The U.S. acts as if its military has an inalienable right to operate close to the borders of other nations and those nations have no right to see these actions as provocative, writes Jonathan Marshall.
Exclusive: While the mainstream U.S. media has focused on personal scandals, the presidential race has revealed a deep and sometimes ugly resentment among many Americans who blame the haughty elites for declining living standards, says Andrew Spannaus.
Exclusive: The U.S.-backed “regime change” in Ukraine — launching the New Cold War with Russia in 2014 — was rationalized by the need to rid Ukraine of corruption, but post-coup officials are busy lining their pockets, reports Robert Parry.
As Islamic State loses ground in Iraq and Syria, earlier demands from Official Washington’s neocons for a major reintroduction of U.S. troops appear to be just the latest misjudgment of these war hawks, as ex-CIA analyst Paul R. Pillar explains.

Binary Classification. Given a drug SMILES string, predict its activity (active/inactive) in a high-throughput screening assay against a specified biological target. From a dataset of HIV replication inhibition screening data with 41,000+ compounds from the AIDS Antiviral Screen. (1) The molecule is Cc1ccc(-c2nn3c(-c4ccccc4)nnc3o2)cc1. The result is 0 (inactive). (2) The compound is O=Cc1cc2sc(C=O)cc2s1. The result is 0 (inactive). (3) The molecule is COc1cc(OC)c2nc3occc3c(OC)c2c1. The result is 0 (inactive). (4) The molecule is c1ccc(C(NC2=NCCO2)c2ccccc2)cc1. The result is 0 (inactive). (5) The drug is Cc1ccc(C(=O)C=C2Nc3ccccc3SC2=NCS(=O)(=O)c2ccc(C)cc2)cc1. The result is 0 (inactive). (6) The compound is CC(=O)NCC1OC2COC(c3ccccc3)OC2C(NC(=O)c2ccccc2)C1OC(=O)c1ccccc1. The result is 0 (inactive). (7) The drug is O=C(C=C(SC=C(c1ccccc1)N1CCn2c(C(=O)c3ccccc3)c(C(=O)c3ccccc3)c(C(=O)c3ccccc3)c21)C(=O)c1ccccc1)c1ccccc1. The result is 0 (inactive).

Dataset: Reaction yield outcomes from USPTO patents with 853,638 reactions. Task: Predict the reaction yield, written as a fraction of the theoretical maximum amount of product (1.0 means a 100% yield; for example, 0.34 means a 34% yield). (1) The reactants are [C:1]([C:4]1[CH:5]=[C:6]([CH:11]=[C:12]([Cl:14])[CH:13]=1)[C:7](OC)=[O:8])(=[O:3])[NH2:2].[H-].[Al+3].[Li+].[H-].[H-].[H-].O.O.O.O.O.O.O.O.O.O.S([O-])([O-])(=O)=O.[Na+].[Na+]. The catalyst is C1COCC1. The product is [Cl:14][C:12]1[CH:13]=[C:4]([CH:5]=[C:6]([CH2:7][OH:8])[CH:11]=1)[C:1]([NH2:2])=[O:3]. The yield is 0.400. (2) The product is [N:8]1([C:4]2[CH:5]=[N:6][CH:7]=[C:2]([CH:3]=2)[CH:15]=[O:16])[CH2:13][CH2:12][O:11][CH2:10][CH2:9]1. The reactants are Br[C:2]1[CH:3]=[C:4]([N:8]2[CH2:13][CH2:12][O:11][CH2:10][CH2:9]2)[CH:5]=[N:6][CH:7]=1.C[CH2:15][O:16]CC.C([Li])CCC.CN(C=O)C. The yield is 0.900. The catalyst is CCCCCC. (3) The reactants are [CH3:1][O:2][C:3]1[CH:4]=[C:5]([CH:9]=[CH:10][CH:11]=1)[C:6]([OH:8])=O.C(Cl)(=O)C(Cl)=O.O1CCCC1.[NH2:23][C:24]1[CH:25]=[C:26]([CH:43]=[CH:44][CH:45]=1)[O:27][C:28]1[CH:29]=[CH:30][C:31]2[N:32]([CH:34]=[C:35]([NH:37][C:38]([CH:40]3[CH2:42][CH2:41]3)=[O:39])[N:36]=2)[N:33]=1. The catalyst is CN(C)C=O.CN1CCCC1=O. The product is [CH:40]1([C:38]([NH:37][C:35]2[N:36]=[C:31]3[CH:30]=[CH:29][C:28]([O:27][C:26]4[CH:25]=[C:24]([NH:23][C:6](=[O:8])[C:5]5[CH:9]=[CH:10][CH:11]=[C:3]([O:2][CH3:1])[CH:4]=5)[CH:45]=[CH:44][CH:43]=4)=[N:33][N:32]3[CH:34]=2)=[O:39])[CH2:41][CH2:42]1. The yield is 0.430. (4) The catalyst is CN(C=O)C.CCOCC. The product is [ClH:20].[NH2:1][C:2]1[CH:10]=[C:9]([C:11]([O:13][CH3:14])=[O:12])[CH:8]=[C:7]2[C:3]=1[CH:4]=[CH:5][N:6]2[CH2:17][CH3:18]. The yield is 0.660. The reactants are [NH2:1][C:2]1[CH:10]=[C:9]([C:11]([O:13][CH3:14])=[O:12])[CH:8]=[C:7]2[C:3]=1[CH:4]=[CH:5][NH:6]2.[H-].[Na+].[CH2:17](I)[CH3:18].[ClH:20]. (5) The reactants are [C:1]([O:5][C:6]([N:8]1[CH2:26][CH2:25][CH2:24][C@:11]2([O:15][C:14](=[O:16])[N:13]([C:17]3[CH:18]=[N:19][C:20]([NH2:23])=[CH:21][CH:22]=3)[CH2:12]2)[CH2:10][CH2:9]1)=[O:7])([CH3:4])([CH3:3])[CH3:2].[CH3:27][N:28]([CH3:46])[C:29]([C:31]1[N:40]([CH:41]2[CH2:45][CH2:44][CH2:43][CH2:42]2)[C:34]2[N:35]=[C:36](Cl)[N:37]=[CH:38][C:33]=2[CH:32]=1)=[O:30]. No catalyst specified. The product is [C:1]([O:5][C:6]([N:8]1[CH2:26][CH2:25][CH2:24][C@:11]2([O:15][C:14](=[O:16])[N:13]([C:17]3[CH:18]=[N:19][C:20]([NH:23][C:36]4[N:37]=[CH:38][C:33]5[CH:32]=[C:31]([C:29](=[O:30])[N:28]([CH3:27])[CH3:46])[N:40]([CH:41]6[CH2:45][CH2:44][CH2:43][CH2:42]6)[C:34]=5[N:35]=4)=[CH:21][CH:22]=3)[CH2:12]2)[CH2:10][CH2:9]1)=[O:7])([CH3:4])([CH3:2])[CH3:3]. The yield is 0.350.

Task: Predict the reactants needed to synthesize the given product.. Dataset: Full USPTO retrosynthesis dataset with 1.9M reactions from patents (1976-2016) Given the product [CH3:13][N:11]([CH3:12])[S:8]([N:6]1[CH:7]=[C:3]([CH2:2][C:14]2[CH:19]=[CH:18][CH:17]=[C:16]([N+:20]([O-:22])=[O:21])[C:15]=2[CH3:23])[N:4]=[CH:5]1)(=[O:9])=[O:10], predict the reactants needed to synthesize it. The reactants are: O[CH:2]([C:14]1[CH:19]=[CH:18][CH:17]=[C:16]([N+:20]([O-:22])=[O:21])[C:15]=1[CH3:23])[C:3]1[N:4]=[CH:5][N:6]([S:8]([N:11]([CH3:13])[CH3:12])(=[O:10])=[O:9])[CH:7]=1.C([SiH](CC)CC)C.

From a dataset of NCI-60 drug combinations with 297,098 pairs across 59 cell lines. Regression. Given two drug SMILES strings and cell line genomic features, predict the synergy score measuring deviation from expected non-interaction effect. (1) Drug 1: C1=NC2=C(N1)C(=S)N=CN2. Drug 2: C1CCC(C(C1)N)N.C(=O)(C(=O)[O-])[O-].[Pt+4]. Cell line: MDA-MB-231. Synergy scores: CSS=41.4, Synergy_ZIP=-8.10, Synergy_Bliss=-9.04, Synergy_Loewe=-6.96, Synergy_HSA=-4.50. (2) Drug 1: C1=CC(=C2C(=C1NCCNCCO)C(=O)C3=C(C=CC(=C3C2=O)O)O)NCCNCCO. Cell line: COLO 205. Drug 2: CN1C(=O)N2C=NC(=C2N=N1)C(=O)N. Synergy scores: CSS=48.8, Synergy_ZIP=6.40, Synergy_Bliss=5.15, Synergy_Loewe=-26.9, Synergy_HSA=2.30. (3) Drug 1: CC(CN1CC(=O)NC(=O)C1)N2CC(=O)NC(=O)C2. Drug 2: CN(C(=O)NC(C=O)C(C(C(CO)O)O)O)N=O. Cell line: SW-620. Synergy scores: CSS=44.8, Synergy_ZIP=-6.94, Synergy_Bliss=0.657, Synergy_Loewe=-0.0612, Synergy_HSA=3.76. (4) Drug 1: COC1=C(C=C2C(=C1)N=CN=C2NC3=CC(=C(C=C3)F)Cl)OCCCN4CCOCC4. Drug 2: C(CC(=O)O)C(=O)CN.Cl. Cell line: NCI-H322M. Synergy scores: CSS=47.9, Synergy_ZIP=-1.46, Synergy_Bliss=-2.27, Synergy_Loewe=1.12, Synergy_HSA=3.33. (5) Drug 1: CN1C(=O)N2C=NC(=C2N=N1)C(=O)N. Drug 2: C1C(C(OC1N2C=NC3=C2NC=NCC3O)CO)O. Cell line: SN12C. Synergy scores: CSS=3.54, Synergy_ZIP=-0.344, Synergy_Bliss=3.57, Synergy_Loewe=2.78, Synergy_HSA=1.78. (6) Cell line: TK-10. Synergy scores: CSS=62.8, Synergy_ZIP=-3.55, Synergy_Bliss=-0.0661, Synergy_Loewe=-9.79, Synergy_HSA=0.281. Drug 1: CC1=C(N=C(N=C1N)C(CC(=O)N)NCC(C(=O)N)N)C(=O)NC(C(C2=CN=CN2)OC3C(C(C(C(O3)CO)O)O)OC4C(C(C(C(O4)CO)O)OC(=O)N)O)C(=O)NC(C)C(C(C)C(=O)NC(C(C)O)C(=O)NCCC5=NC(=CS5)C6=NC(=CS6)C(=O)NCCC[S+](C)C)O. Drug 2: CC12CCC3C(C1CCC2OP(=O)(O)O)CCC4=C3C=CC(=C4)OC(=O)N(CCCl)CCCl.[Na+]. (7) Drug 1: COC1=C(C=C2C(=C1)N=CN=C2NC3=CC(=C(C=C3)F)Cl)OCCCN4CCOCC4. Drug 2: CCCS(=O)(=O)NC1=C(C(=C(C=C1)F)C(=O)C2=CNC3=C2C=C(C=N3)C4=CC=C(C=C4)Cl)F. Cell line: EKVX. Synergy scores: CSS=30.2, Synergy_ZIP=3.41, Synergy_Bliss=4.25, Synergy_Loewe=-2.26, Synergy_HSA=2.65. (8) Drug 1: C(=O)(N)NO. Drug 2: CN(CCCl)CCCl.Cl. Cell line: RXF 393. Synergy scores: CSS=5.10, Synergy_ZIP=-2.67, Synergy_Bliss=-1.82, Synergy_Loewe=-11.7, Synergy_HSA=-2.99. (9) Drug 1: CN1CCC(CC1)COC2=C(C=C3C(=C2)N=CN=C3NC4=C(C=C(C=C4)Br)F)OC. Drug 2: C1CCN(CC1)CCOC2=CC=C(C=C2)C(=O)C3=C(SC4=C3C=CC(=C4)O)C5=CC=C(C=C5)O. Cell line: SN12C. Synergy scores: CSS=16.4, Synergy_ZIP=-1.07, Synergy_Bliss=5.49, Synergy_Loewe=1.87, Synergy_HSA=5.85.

Exclusive: Hillary Clinton and her supporters have turned to ugly McCarthyism in attacking Donald Trump to divert attention from their email scandals, a dangerous use of Russia-bashing, says Robert Parry.
Exclusive: Official Washington insists Iran is the main Mideast troublemaker when clearly that isn’t true, but the “group think” explains why a few intercepted arms shipments to Somalia where linked to Iran and Yemen, reports Gareth Porter.
The mainstream U.S. media portrays the New Cold War as “white-hatted” Americans standing up to “black-hatted” Russians to stop aggression against NATO and to save children in Syria, but the reality is much more gray, says ex-CIA analyst Ray McGovern.
Exclusive: Progressive Democrats are gearing up to fight Wall Street appointees to a Hillary Clinton administration, but there is no similar campaign to weed out neocon/liberal-hawk warmongers, writes Robert Parry.
Exclusive: Buried deep inside Saturday’s New York Times was a grudging acknowledgement that the U.S.-armed “moderate” rebels in Syria are using their U.S. firepower to back an Al Qaeda offensive, reports Robert Parry.
The tension between intelligence analysts and political policymakers has always been between honest assessments and desired results, with the latter often overwhelming the former, as in the Iraq War, writes Lawrence Davidson.